extent to which trainees are subsequently employed in the occupational
area in which they trained in Jobskills.
20. We were concerned
that around one-quarter of employers seemed to be using Jobskills
on a 'rolling' basis, as a source of low cost labour for unskilled
positions. We expect the Department to take firm action with employers
and training providers to deal with the problem.
Financial monitoring and control
are disturbed by the growing evidence from this and other reports
that some Northern Ireland Departments are unacceptably lax in
identifying and tackling fraud. We found it astonishing that,
in such a massive programme which has been running for 10 years,
no fraud has been detected. We were particularly concerned that
the Department has deemed recoveries of £566,000 in respect
of so-called 'incorrect, ineligible and unsubstantiated' claims
to be due to error - none were considered to have been attempted
fraud. Based on our experience of other, similar schemes, we are
not at all convinced.
22. Our concerns are
heightened by a case where payments had been claimed for periods
when trainees were not actually engaged in training. Despite suspecting
fraud, the Department appeared to turn a 'blind eye'. We are in
no doubt that this organisation should not have been allowed to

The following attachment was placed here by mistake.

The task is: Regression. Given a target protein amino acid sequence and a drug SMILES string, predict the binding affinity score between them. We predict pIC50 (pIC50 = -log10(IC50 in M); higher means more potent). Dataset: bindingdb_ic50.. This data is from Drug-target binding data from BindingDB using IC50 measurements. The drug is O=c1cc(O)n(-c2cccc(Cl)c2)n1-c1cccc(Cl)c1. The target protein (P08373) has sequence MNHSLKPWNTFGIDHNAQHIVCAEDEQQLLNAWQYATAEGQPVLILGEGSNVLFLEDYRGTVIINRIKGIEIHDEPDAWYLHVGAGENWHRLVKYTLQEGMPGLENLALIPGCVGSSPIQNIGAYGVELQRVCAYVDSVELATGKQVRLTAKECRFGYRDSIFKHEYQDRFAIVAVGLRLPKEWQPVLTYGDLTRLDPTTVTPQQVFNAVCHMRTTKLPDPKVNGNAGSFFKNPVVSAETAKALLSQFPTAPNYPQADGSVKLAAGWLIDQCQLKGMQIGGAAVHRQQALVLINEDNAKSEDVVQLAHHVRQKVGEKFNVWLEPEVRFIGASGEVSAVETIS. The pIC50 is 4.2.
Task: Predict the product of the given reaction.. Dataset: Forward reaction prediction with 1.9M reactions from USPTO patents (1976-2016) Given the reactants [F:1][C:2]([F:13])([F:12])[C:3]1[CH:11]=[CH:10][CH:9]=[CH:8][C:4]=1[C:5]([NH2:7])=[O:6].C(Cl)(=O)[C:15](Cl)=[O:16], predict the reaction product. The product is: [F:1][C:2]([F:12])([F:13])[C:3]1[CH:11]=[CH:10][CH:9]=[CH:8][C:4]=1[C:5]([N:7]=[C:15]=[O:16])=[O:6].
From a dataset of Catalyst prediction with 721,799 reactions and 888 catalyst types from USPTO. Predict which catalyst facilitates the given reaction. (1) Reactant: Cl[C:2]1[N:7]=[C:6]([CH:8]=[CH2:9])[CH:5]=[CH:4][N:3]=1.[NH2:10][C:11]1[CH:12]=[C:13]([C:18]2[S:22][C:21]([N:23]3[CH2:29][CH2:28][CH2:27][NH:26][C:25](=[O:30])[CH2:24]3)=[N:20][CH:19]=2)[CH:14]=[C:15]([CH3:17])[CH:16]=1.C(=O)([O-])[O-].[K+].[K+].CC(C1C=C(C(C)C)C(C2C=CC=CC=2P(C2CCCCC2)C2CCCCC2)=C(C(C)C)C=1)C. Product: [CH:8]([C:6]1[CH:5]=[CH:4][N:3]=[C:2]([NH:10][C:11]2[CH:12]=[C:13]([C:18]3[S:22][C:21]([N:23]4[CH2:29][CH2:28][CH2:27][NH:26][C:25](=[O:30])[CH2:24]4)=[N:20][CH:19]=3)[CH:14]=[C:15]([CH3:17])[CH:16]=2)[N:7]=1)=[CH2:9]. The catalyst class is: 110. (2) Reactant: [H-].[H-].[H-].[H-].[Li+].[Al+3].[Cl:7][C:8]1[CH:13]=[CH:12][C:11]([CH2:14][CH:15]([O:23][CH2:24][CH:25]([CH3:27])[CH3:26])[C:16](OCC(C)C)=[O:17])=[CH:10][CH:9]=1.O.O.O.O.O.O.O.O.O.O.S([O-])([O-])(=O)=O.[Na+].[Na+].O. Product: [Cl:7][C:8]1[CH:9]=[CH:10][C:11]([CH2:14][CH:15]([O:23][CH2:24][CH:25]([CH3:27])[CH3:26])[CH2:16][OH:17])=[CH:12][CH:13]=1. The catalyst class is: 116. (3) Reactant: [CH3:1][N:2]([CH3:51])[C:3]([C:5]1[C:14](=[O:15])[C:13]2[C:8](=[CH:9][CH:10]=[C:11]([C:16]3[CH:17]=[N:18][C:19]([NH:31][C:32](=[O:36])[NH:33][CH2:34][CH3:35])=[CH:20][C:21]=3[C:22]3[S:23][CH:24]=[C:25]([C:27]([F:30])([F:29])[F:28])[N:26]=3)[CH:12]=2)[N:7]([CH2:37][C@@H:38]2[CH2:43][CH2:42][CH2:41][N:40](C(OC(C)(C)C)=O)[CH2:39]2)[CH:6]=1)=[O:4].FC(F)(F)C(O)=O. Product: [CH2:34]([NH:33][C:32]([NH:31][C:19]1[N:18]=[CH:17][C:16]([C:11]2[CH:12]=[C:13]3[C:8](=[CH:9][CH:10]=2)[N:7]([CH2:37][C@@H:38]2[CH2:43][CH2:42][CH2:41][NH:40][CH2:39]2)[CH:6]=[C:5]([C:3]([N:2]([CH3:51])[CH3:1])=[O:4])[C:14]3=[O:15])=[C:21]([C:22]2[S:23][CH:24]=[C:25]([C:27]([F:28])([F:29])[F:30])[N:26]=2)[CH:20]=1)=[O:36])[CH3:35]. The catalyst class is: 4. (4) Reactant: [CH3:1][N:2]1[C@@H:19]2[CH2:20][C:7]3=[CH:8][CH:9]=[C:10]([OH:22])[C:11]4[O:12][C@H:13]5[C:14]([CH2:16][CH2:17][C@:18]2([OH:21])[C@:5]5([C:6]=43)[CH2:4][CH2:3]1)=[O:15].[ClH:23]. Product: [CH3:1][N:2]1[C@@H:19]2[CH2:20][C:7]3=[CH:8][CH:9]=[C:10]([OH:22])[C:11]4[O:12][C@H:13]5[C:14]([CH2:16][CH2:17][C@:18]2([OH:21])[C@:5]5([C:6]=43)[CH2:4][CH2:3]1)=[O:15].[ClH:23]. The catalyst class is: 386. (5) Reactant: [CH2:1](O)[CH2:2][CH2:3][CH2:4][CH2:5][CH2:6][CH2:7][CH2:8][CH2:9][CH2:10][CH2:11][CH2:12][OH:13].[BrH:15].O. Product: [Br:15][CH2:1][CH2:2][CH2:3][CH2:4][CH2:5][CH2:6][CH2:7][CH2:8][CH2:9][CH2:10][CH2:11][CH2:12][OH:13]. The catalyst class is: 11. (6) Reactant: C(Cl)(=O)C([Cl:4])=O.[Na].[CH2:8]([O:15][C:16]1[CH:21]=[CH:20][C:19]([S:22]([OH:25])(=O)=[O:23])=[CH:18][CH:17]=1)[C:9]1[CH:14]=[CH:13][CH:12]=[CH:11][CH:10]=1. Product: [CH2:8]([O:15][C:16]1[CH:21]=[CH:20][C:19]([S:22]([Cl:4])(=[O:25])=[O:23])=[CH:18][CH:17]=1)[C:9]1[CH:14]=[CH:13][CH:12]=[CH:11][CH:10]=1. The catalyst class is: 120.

continue operating within the programme. This would have sent
a clear signal to other organisations that improper claims will
not be tolerated.
23. Overall, it is
our view that the Department's checking procedures are not detecting
irregularities in the programme. It must reconsider whether its
checks are sufficiently rigorous and how they could reasonably
overall impression is that Jobskills is one of the worst-run programmes
that this Committee has examined in recent years. We noted a quite
astonishing catalogue of failures and control weaknesses, all
of which pointed to a disturbing level of complacency within the
Department. While we readily acknowledge that it has to deal with
some very difficult groups of young people, this does not explain
the widespread shortcomings in supervision and control that existed.
25. It is clear that
Jobskills has not received the senior management attention that
it deserves. One of the most damning aspects of the Department's
handling is the extent to which a number of the most fundamental
weaknessessuch as poor quality training and high levels
of early leaving from the schemepersisted over many years.
We saw little evidence of the Department having tackled these
problems with any great vigour, prior to the C&AG's review.
This points towards an appalling degree of incompetence, indifference